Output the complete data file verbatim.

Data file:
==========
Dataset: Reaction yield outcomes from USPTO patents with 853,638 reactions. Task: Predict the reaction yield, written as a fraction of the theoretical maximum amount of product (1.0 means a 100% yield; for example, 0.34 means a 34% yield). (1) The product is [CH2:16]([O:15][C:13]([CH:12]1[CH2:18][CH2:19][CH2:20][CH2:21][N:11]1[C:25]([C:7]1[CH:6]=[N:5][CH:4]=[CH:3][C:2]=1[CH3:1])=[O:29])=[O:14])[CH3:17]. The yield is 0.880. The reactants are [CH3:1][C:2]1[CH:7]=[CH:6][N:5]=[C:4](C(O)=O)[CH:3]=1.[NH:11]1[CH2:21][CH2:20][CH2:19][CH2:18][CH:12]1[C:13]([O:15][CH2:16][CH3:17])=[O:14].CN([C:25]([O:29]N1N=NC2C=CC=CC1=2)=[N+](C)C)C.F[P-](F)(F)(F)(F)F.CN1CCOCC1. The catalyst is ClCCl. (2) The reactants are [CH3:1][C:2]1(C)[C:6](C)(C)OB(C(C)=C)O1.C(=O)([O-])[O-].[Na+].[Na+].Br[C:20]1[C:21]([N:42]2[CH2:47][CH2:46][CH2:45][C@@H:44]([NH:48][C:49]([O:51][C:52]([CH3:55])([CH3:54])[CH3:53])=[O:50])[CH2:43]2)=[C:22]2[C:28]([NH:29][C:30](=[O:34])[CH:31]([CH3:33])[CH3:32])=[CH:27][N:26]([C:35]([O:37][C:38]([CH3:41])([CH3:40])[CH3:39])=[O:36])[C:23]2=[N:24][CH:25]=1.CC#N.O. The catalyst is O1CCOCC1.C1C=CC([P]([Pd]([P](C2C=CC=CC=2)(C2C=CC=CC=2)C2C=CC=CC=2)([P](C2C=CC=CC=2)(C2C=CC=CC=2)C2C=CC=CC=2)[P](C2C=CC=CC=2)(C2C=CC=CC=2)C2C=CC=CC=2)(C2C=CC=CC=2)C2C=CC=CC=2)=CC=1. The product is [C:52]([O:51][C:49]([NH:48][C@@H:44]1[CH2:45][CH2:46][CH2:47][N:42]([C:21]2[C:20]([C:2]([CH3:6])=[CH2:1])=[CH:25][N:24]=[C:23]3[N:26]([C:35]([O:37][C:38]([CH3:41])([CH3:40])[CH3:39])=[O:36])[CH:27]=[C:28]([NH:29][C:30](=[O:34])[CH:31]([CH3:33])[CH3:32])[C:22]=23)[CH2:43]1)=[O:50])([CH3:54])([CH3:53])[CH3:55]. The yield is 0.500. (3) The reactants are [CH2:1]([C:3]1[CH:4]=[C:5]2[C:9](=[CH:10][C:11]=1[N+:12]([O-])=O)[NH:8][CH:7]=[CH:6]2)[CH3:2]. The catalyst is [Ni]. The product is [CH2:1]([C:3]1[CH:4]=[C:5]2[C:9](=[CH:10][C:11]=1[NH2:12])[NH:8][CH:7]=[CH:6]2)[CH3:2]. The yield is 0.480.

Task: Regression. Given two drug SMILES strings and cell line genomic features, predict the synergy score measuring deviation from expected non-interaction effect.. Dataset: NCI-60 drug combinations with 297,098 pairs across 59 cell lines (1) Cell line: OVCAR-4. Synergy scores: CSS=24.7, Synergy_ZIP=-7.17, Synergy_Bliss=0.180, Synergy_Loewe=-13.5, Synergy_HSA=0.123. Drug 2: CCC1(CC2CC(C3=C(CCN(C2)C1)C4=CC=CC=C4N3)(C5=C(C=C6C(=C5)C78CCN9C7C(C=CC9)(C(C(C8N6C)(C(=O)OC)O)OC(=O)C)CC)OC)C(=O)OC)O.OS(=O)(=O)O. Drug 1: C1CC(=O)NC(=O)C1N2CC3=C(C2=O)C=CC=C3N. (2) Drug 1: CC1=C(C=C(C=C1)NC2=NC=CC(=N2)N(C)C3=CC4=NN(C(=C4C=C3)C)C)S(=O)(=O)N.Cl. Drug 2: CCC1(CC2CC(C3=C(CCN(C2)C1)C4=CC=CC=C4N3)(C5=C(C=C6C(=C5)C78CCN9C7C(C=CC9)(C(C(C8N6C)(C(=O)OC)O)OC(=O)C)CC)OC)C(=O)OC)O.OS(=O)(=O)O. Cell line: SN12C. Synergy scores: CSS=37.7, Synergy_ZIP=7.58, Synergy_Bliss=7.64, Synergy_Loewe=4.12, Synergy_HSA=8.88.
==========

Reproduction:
Dataset: Reaction yield outcomes from USPTO patents with 853,638 reactions. Task: Predict the reaction yield, written as a fraction of the theoretical maximum amount of product (1.0 means a 100% yield; for example, 0.34 means a 34% yield). (1) The product is [CH2:16]([O:15][C:13]([CH:12]1[CH2:18][CH2:19][CH2:20][CH2:21][N:11]1[C:25]([C:7]1[CH:6]=[N:5][CH:4]=[CH:3][C:2]=1[CH3:1])=[O:29])=[O:14])[CH3:17]. The yield is 0.880. The reactants are [CH3:1][C:2]1[CH:7]=[CH:6][N:5]=[C:4](C(O)=O)[CH:3]=1.[NH:11]1[CH2:21][CH2:20][CH2:19][CH2:18][CH:12]1[C:13]([O:15][CH2:16][CH3:17])=[O:14].CN([C:25]([O:29]N1N=NC2C=CC=CC1=2)=[N+](C)C)C.F[P-](F)(F)(F)(F)F.CN1CCOCC1. The catalyst is ClCCl. (2) The reactants are [CH3:1][C:2]1(C)[C:6](C)(C)OB(C(C)=C)O1.C(=O)([O-])[O-].[Na+].[Na+].Br[C:20]1[C:21]([N:42]2[CH2:47][CH2:46][CH2:45][C@@H:44]([NH:48][C:49]([O:51][C:52]([CH3:55])([CH3:54])[CH3:53])=[O:50])[CH2:43]2)=[C:22]2[C:28]([NH:29][C:30](=[O:34])[CH:31]([CH3:33])[CH3:32])=[CH:27][N:26]([C:35]([O:37][C:38]([CH3:41])([CH3:40])[CH3:39])=[O:36])[C:23]2=[N:24][CH:25]=1.CC#N.O. The catalyst is O1CCOCC1.C1C=CC([P]([Pd]([P](C2C=CC=CC=2)(C2C=CC=CC=2)C2C=CC=CC=2)([P](C2C=CC=CC=2)(C2C=CC=CC=2)C2C=CC=CC=2)[P](C2C=CC=CC=2)(C2C=CC=CC=2)C2C=CC=CC=2)(C2C=CC=CC=2)C2C=CC=CC=2)=CC=1. The product is [C:52]([O:51][C:49]([NH:48][C@@H:44]1[CH2:45][CH2:46][CH2:47][N:42]([C:21]2[C:20]([C:2]([CH3:6])=[CH2:1])=[CH:25][N:24]=[C:23]3[N:26]([C:35]([O:37][C:38]([CH3:41])([CH3:40])[CH3:39])=[O:36])[CH:27]=[C:28]([NH:29][C:30](=[O:34])[CH:31]([CH3:33])[CH3:32])[C:22]=23)[CH2:43]1)=[O:50])([CH3:54])([CH3:53])[CH3:55]. The yield is 0.500. (3) The reactants are [CH2:1]([C:3]1[CH:4]=[C:5]2[C:9](=[CH:10][C:11]=1[N+:12]([O-])=O)[NH:8][CH:7]=[CH:6]2)[CH3:2]. The catalyst is [Ni]. The product is [CH2:1]([C:3]1[CH:4]=[C:5]2[C:9](=[CH:10][C:11]=1[NH2:12])[NH:8][CH:7]=[CH:6]2)[CH3:2]. The yield is 0.480.

Task: Regression. Given two drug SMILES strings and cell line genomic features, predict the synergy score measuring deviation from expected non-interaction effect.. Dataset: NCI-60 drug combinations with 297,098 pairs across 59 cell lines (1) Cell line: OVCAR-4. Synergy scores: CSS=24.7, Synergy_ZIP=-7.17, Synergy_Bliss=0.180, Synergy_Loewe=-13.5, Synergy_HSA=0.123. Drug 2: CCC1(CC2CC(C3=C(CCN(C2)C1)C4=CC=CC=C4N3)(C5=C(C=C6C(=C5)C78CCN9C7C(C=CC9)(C(C(C8N6C)(C(=O)OC)O)OC(=O)C)CC)OC)C(=O)OC)O.OS(=O)(=O)O. Drug 1: C1CC(=O)NC(=O)C1N2CC3=C(C2=O)C=CC=C3N. (2) Drug 1: CC1=C(C=C(C=C1)NC2=NC=CC(=N2)N(C)C3=CC4=NN(C(=C4C=C3)C)C)S(=O)(=O)N.Cl. Drug 2: CCC1(CC2CC(C3=C(CCN(C2)C1)C4=CC=CC=C4N3)(C5=C(C=C6C(=C5)C78CCN9C7C(C=CC9)(C(C(C8N6C)(C(=O)OC)O)OC(=O)C)CC)OC)C(=O)OC)O.OS(=O)(=O)O. Cell line: SN12C. Synergy scores: CSS=37.7, Synergy_ZIP=7.58, Synergy_Bliss=7.64, Synergy_Loewe=4.12, Synergy_HSA=8.88.